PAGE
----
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Australian Current Affairs

Australian military police stop Afghan prisoner transfers because of mistreatment


Afghan PrisonersMilitary police at Australia‘s detention centre in Afghanistan were pressured to make prisoners more “pliable” by gagging them, depriving them of sleep and denying them exercise.

Sources with first-hand knowledge of the detention centre at Tarin Kowt have said that senior officers from Australia’s special forces, as well as the “force exploitation team” – defence intelligence – and the mentoring taskforce, pressed the detention management team to “condition” suspected insurgents before interrogation.

A source said the pressure was “strongly resisted” by the detention management team and the gagging and other techniques were not carried out.

The account by multiple sources is among a number of claims that contrast with assurances this week from Defence Minister Stephen Smith that Australia “approaches its responsibility for treating detainees with dignity and respect with the utmost seriousness”.

Other claims included:

A young male detainee who was deaf mute and possibly intellectually disabled was held in the centre because of pressure from the Special Operations Task Group, despite concerns from medical staff that he was not fit to be detained.

A senior Afghan intelligence officer, a Colonel Hanif, complained vigorously that detainees were being transferred from Australian to Afghan custody on scant evidence that they were insurgents.

The Defence Force denied a teenage boy access to his dying father, a suspected insurgent who had been shot in a battle with Australians. The boy was allegedly turned over to US interrogators, though the ADF denies this.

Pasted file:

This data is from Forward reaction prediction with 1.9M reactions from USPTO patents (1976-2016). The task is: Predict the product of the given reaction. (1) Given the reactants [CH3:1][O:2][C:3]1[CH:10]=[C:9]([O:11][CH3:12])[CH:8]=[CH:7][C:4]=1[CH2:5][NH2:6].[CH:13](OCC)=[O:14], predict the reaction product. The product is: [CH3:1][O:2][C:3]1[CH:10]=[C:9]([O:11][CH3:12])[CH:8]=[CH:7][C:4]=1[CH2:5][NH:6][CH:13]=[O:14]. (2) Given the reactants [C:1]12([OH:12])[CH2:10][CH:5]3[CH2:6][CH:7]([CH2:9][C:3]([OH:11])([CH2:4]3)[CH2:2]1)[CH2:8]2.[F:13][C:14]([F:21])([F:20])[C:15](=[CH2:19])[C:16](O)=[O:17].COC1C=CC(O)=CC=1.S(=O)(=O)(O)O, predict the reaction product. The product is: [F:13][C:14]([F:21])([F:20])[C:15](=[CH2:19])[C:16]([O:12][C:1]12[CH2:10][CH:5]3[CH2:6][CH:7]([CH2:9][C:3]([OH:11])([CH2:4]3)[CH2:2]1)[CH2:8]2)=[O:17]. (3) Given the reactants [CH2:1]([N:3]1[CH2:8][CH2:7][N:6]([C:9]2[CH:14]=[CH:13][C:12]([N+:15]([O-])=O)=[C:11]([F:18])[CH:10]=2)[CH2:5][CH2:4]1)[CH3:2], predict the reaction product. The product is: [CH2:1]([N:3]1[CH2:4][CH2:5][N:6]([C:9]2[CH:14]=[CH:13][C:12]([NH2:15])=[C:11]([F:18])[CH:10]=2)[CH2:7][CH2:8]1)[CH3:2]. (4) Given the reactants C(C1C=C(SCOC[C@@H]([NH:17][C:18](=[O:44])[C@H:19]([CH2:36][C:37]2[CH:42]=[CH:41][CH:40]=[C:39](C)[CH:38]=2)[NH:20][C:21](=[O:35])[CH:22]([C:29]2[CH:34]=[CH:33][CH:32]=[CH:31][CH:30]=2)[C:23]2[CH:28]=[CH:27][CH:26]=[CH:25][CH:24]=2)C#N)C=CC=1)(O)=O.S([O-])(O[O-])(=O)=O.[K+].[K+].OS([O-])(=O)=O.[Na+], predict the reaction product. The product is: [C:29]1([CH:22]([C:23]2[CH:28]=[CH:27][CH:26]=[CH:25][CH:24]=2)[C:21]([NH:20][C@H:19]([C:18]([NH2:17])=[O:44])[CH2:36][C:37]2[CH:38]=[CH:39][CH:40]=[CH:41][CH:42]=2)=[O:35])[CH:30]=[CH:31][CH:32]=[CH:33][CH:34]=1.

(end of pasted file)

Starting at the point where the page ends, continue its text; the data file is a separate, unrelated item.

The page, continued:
The claims relate to 2010 and 2011, after Australia took responsibility for managing detainees in Oruzgan province from the withdrawn Dutch troops.

In a detailed statement to Parliament on Thursday, Mr Smith said Australia took all claims of detainee mistreatment seriously. He said 1898 suspects had been detained between August 2010 and May 15 this year.

During the same period, there had been 198 allegations of mistreatment by the ADF. Of these, 193 had been deemed unfounded and five were under review.

But Fairfax Media has been told that in the first year Australia was running the detention system, tensions flared between the military police who managed the detainees and the forces who captured and interrogated them.

One source said: “We had two very conflicting sets of guidelines: one was to treat them humanely but the other was the pressure from the SOTG and intelligence guys who wanted us to condition them in such a way as to make them more pliable … so their state of mind was conducive to interrogation.

“They wanted us to gag and hood the detainees to stop them from talking to each other.

“The [detention centre’s commanding officer] fought that, hand over foot, saying ‘If we gag and hood these guys, someone will die’.”

Fairfax Media has been told the Special Operations Task Group stonewalled over an investigation into a prisoner who had been brought in with a bloody nose, bruised forehead and black eye. An initial assessment found he had tried to grab a gun from an Australian soldier.

Documents obtained under freedom-of-information laws reveal the investigation by the ADF Investigative Service went on for nearly a year. Sources said the service was forced to complain to the Chief of the Defence Force, David Hurley, because SOTG had not provided any evidence despite repeated requests by the investigative service. It is unclear whether the evidence was ever provided. Fairfax Media is awaiting responses from the Defence Department.

Edward Santow, chief executive of the Public Interest Advocacy Centre, which obtained the FOI documents, said sleep and sensory deprivation could constitute torture under international law, depending on how they were used.

Australian National University law professor Don Rothwell said views were divided on whether sleep deprivation was torture.

Source: The Border Mail – Military police pressured to make prisoners more “pliable”
 

About Craig Hill

Teacher and Writer. Writing has been cited in New York Times, BBC, Fox News, Aljazeera, Philippines Star, South China Morning Post, National Interest, news.com.au, Wikipedia and others.

Discussion

One thought on “Australian military police stop Afghan prisoner transfers because of mistreatment

  1. I think sometimes our concern for civil rights ends up getting our own country bombed (Boston marathon, etc.) This terrorism has got to stop!!

    Posted by gpcox | May 19, 2013, 21:25

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